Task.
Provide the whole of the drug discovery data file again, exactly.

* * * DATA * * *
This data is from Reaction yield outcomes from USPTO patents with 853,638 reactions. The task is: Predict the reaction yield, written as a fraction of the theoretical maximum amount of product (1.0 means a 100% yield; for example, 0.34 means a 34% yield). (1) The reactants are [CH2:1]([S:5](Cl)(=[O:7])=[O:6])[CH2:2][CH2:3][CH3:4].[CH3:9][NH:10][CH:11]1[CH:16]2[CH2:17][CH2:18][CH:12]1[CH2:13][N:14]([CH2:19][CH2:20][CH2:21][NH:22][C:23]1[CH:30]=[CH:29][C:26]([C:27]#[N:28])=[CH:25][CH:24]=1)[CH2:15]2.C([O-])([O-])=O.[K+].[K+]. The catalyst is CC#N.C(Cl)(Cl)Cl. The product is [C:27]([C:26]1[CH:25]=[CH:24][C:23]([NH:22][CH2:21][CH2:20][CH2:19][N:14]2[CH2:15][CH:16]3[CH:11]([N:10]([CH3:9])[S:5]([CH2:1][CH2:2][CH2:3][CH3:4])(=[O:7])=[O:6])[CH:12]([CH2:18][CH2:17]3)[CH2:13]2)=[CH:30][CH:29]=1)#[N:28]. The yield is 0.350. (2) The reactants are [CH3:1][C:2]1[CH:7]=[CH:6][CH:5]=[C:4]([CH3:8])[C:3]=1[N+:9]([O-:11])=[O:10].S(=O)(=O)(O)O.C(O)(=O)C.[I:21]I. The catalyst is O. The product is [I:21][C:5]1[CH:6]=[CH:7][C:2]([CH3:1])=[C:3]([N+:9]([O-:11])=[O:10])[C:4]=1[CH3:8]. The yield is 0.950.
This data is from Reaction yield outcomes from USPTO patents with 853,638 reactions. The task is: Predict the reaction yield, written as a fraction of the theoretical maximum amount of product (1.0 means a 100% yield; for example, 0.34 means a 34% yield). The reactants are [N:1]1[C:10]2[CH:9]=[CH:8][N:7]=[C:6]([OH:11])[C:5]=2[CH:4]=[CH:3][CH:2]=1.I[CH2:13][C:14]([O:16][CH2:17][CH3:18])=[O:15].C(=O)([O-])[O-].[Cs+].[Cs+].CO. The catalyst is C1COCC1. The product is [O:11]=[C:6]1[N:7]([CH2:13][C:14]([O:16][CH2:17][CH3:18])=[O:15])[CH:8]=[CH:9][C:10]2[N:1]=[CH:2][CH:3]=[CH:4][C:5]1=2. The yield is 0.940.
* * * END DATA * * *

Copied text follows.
This data is from Reaction yield outcomes from USPTO patents with 853,638 reactions. The task is: Predict the reaction yield, written as a fraction of the theoretical maximum amount of product (1.0 means a 100% yield; for example, 0.34 means a 34% yield). (1) The reactants are [CH2:1]([S:5](Cl)(=[O:7])=[O:6])[CH2:2][CH2:3][CH3:4].[CH3:9][NH:10][CH:11]1[CH:16]2[CH2:17][CH2:18][CH:12]1[CH2:13][N:14]([CH2:19][CH2:20][CH2:21][NH:22][C:23]1[CH:30]=[CH:29][C:26]([C:27]#[N:28])=[CH:25][CH:24]=1)[CH2:15]2.C([O-])([O-])=O.[K+].[K+]. The catalyst is CC#N.C(Cl)(Cl)Cl. The product is [C:27]([C:26]1[CH:25]=[CH:24][C:23]([NH:22][CH2:21][CH2:20][CH2:19][N:14]2[CH2:15][CH:16]3[CH:11]([N:10]([CH3:9])[S:5]([CH2:1][CH2:2][CH2:3][CH3:4])(=[O:7])=[O:6])[CH:12]([CH2:18][CH2:17]3)[CH2:13]2)=[CH:30][CH:29]=1)#[N:28]. The yield is 0.350. (2) The reactants are [CH3:1][C:2]1[CH:7]=[CH:6][CH:5]=[C:4]([CH3:8])[C:3]=1[N+:9]([O-:11])=[O:10].S(=O)(=O)(O)O.C(O)(=O)C.[I:21]I. The catalyst is O. The product is [I:21][C:5]1[CH:6]=[CH:7][C:2]([CH3:1])=[C:3]([N+:9]([O-:11])=[O:10])[C:4]=1[CH3:8]. The yield is 0.950.
This data is from Reaction yield outcomes from USPTO patents with 853,638 reactions. The task is: Predict the reaction yield, written as a fraction of the theoretical maximum amount of product (1.0 means a 100% yield; for example, 0.34 means a 34% yield). The reactants are [N:1]1[C:10]2[CH:9]=[CH:8][N:7]=[C:6]([OH:11])[C:5]=2[CH:4]=[CH:3][CH:2]=1.I[CH2:13][C:14]([O:16][CH2:17][CH3:18])=[O:15].C(=O)([O-])[O-].[Cs+].[Cs+].CO. The catalyst is C1COCC1. The product is [O:11]=[C:6]1[N:7]([CH2:13][C:14]([O:16][CH2:17][CH3:18])=[O:15])[CH:8]=[CH:9][C:10]2[N:1]=[CH:2][CH:3]=[CH:4][C:5]1=2. The yield is 0.940.